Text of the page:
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This article is part of the More Than a Moment issue, online now.

Letter from the Editor

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BSA: Angie Headshot

Angie Antonio, president of Western's Black Students' Association.

Growing up in the prairies, I always felt as though I didn't belong. Being the only Black girl in my grade, I realized things about the world that my non-Black peers may have not understood. I felt as though I was a representative for my entire race. Due to the colour of my skin, I was constantly worried about being overlooked for positions despite being qualified.

I was constantly wondering whether my personality was "too much" or if those around me thought I was “too Black.” Saddled with the desire to truly find myself, discovering the Black Students’ Association was a godsend. It gave me the chance to understand myself better, meet other Black people and be unapologetically Black. At events, you look around and you see different types of people who also look like you. It’s a fulfilling feeling.

Since its inception in 1993, the BSA has been a socio-political club dedicated to supporting the Black community at Western University. We are a collection of individuals who, despite sharing a lot of similarities, encompass so much excellence, diversity and courage.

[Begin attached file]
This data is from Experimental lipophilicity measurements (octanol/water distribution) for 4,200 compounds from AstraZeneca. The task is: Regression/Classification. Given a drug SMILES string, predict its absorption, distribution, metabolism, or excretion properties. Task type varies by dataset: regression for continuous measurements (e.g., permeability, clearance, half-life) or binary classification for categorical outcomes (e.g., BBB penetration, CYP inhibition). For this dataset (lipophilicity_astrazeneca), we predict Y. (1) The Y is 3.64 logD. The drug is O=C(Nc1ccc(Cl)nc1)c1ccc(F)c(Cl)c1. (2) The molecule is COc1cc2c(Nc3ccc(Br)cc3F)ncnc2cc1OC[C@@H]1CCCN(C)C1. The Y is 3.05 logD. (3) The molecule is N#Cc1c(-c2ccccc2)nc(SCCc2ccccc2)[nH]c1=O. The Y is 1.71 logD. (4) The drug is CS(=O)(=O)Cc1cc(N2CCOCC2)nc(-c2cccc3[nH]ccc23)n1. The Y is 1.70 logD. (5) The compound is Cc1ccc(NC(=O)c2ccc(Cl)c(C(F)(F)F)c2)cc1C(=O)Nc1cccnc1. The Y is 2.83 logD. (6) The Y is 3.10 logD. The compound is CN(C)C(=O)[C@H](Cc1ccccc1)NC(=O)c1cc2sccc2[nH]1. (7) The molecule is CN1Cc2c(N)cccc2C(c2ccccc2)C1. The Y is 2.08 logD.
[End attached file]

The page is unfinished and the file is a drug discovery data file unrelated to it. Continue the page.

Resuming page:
We are no stranger to the stereotypes that have been eternalized by the media. Black students at Western and around the world are changing society’s narrative of what being Black truly means. From generation to generation, we see the constant pattern of endurance, resilience and bravery exhibited by Black people. 

Society was not constructed in our favour. Laws were written and constitutions were created to place Black people in positions of powerlessness and keep them there, further perpetuating the negative stereotype of Black people. In the US and Canada, wealth is unequally distributed among minorities, especially Black and Indigenous people. 

Housing, the healthcare system, the justice system and much more were created on the premise of keeping Black and Indigenous people in check. As a collective, we have been put down and beaten to nothing. Despite all of this, we are still here and still fighting. The colour of our skin has come to signify our bravery, endurance and resilience as a collective. 

The world woke up to the oppression of Black people on May 25, 2020. The murder of George Floyd was broadcasted internationally and the world fell silent. The horrific murder while in custody of white police officers was brutal, inhumane and evil. For some people, that was the first time they had seen such a senseless act of racism towards a Black person. But for Black people, this was not news.

Seventeen-year-old Trayvon Martin was murdered by George Zimmerman in 2012, a neighbourhood watch captain; Philando Castile was shot during a traffic stop in 2016; Sandra Bland was hung in her jail cell in 2015 and Breonna Taylor was shot eight times while sleeping earlier this year.

The list is never-ending. Of every person I have mentioned, not one of them received justice — all of their killers were acquitted or haven't faced criminal charges. Crime or no crime, no one deserves to die at the hands of those who are called to protect. The Black Lives Matter movement was created to dismantle white supremacy and find liberation for the Black struggle.